It's an easy mistake to make. You've got the isometric camera angle, a dark but cartoonish fantasy landscape, and a map full of players flinging spells at each other until the screen becomes a fireworks show of light and colors. Magicka: Wizard Wars really does look like it should be a MOBA. But spend a bit more time with this upcoming PvP title from Paradox North and you'll discover a frenetic action game with short rounds and a rule set that has more in common with Battlefield than League of Legends. It is, in many ways, a game geared toward players looking to skip the obtuse strategy of a Dota- or LOL-style game and jump straight into the head-to-head combat.
Wizard Wars is a spin-off of 2011's Magicka, an action-adventure game best known for its novel spellcasting system that let you mix and match different elements to solve environmental puzzles or simply troll your teammates with friendly fire. Wizard Wars keeps the spellcasting system, but trades in the co-op exploration of its predecessor for an experience built entirely around competitive multiplayer (unlike the PVP mode that was patched into Magicka well after release). These are quick, 5- to 10-minute matches with two teams of four going at it in a hailstorm of spells and counterspells.
It's all intended to feel a bit like the intense but rhythmic back-and-forth found in a fighting game. If you see another player charging up a fire spell, you can rain on his or her parade with a quick spray of water. If you get hit with an ice attack that freezes you solid, you'll need to cast fire on yourself to melt free. If you're on the ropes and need to heal up, you can create some distance between you and your opponent by knocking your foe back with a powerful stream of water or just summoning a wall of stone that pops up from the ground.
It's all intended to feel a bit like the intense but rhythmic back-and-forth found in a fighting game.
Player interactions are made up of all these little give-and-take moments, with an added layer of unpredictability stemming from the fact that friendly fire is very much a factor. The whole thing feels a bit like the end of a MOBA match, once all the prep work of leveling up and buying items is out of the way and you're finally able to go at it unrestrained for the last few minutes.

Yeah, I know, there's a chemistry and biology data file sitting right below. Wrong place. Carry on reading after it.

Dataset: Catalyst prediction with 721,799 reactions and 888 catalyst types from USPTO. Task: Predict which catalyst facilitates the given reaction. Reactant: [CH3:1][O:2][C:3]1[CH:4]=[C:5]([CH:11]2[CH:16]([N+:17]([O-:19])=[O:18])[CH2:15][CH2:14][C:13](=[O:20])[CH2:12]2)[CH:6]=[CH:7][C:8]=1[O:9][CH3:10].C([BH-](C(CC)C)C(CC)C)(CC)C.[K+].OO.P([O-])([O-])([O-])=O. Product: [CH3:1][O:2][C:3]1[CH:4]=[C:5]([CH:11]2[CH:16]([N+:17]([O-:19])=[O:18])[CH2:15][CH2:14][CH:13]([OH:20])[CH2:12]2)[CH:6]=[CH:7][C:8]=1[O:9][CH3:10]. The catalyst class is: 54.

The development team at Paradox North promises up to 400 different spell combinations, which will hopefully provide plenty of strategic depth in the combat system despite its somewhat chaotic appearance. More straightforward is the actual rule set. You're not trying to destroy the other team's base or navigate a system of lanes to push back your opponents. Rather, it's a sort of spin on Battlefield's conquest match type, where you seek to control all the respawn points on the map. Once you've got all those capture points, it's lights out for the other team. Paradox North is hoping to add in new game modes after release, but for now, this is what it's focusing its energy on.
There's something very appealing about the way Paradox North is taking the swords-and-sorcery combat system typically found in much larger strategy and role-playing games and adapting it with a precise eye toward competitive multiplayer. Will the deep spellcrafting system give it the staying power to keep players coming back for one quick round after another? We'll have to wait and see.